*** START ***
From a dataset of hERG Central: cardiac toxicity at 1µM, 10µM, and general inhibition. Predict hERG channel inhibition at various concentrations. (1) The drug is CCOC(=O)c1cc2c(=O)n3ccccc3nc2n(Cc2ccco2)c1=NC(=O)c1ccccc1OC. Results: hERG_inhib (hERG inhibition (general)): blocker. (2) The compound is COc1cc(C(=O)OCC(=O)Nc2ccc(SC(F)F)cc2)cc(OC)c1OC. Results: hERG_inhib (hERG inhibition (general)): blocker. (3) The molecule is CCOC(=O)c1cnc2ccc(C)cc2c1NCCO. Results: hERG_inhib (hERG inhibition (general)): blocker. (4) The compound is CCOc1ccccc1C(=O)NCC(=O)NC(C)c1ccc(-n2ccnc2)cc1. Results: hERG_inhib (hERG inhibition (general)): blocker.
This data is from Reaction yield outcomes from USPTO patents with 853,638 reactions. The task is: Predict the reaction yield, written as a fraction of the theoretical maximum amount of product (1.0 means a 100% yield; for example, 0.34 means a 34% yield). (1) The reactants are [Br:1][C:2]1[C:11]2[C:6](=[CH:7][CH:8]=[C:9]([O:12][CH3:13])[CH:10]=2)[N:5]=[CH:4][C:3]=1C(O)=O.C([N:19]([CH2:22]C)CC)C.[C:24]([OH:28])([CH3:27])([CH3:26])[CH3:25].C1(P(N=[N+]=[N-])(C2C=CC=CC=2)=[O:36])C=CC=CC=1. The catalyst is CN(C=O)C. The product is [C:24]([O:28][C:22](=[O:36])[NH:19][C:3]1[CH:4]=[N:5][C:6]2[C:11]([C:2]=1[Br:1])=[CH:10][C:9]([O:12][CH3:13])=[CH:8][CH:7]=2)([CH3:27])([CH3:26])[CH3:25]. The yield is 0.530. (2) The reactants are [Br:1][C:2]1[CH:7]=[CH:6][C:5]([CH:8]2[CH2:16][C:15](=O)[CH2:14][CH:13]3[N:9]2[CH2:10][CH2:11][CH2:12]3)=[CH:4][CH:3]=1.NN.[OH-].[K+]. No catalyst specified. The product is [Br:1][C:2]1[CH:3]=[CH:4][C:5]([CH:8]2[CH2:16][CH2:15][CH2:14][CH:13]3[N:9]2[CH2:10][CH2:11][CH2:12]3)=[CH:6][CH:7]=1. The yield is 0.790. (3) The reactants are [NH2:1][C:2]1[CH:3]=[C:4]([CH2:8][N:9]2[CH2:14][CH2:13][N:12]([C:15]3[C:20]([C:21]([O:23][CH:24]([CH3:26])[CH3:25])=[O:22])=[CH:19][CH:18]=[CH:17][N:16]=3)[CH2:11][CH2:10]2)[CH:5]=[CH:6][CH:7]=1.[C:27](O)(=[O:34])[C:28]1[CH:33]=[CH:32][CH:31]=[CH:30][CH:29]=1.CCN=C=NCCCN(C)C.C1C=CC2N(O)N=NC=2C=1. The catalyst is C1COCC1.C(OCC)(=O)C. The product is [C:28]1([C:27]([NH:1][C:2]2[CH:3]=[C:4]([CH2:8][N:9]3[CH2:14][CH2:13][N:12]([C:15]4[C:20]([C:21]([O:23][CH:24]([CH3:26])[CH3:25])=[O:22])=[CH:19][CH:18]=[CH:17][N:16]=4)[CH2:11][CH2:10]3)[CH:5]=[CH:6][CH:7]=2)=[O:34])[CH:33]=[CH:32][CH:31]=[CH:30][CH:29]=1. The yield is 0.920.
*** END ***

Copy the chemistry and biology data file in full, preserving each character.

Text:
From a dataset of hERG Central: cardiac toxicity at 1µM, 10µM, and general inhibition. Predict hERG channel inhibition at various concentrations. (1) The drug is CCOC(=O)c1cc2c(=O)n3ccccc3nc2n(Cc2ccco2)c1=NC(=O)c1ccccc1OC. Results: hERG_inhib (hERG inhibition (general)): blocker. (2) The compound is COc1cc(C(=O)OCC(=O)Nc2ccc(SC(F)F)cc2)cc(OC)c1OC. Results: hERG_inhib (hERG inhibition (general)): blocker. (3) The molecule is CCOC(=O)c1cnc2ccc(C)cc2c1NCCO. Results: hERG_inhib (hERG inhibition (general)): blocker. (4) The compound is CCOc1ccccc1C(=O)NCC(=O)NC(C)c1ccc(-n2ccnc2)cc1. Results: hERG_inhib (hERG inhibition (general)): blocker.
This data is from Reaction yield outcomes from USPTO patents with 853,638 reactions. The task is: Predict the reaction yield, written as a fraction of the theoretical maximum amount of product (1.0 means a 100% yield; for example, 0.34 means a 34% yield). (1) The reactants are [Br:1][C:2]1[C:11]2[C:6](=[CH:7][CH:8]=[C:9]([O:12][CH3:13])[CH:10]=2)[N:5]=[CH:4][C:3]=1C(O)=O.C([N:19]([CH2:22]C)CC)C.[C:24]([OH:28])([CH3:27])([CH3:26])[CH3:25].C1(P(N=[N+]=[N-])(C2C=CC=CC=2)=[O:36])C=CC=CC=1. The catalyst is CN(C=O)C. The product is [C:24]([O:28][C:22](=[O:36])[NH:19][C:3]1[CH:4]=[N:5][C:6]2[C:11]([C:2]=1[Br:1])=[CH:10][C:9]([O:12][CH3:13])=[CH:8][CH:7]=2)([CH3:27])([CH3:26])[CH3:25]. The yield is 0.530. (2) The reactants are [Br:1][C:2]1[CH:7]=[CH:6][C:5]([CH:8]2[CH2:16][C:15](=O)[CH2:14][CH:13]3[N:9]2[CH2:10][CH2:11][CH2:12]3)=[CH:4][CH:3]=1.NN.[OH-].[K+]. No catalyst specified. The product is [Br:1][C:2]1[CH:3]=[CH:4][C:5]([CH:8]2[CH2:16][CH2:15][CH2:14][CH:13]3[N:9]2[CH2:10][CH2:11][CH2:12]3)=[CH:6][CH:7]=1. The yield is 0.790. (3) The reactants are [NH2:1][C:2]1[CH:3]=[C:4]([CH2:8][N:9]2[CH2:14][CH2:13][N:12]([C:15]3[C:20]([C:21]([O:23][CH:24]([CH3:26])[CH3:25])=[O:22])=[CH:19][CH:18]=[CH:17][N:16]=3)[CH2:11][CH2:10]2)[CH:5]=[CH:6][CH:7]=1.[C:27](O)(=[O:34])[C:28]1[CH:33]=[CH:32][CH:31]=[CH:30][CH:29]=1.CCN=C=NCCCN(C)C.C1C=CC2N(O)N=NC=2C=1. The catalyst is C1COCC1.C(OCC)(=O)C. The product is [C:28]1([C:27]([NH:1][C:2]2[CH:3]=[C:4]([CH2:8][N:9]3[CH2:14][CH2:13][N:12]([C:15]4[C:20]([C:21]([O:23][CH:24]([CH3:26])[CH3:25])=[O:22])=[CH:19][CH:18]=[CH:17][N:16]=4)[CH2:11][CH2:10]3)[CH:5]=[CH:6][CH:7]=2)=[O:34])[CH:33]=[CH:32][CH:31]=[CH:30][CH:29]=1. The yield is 0.920.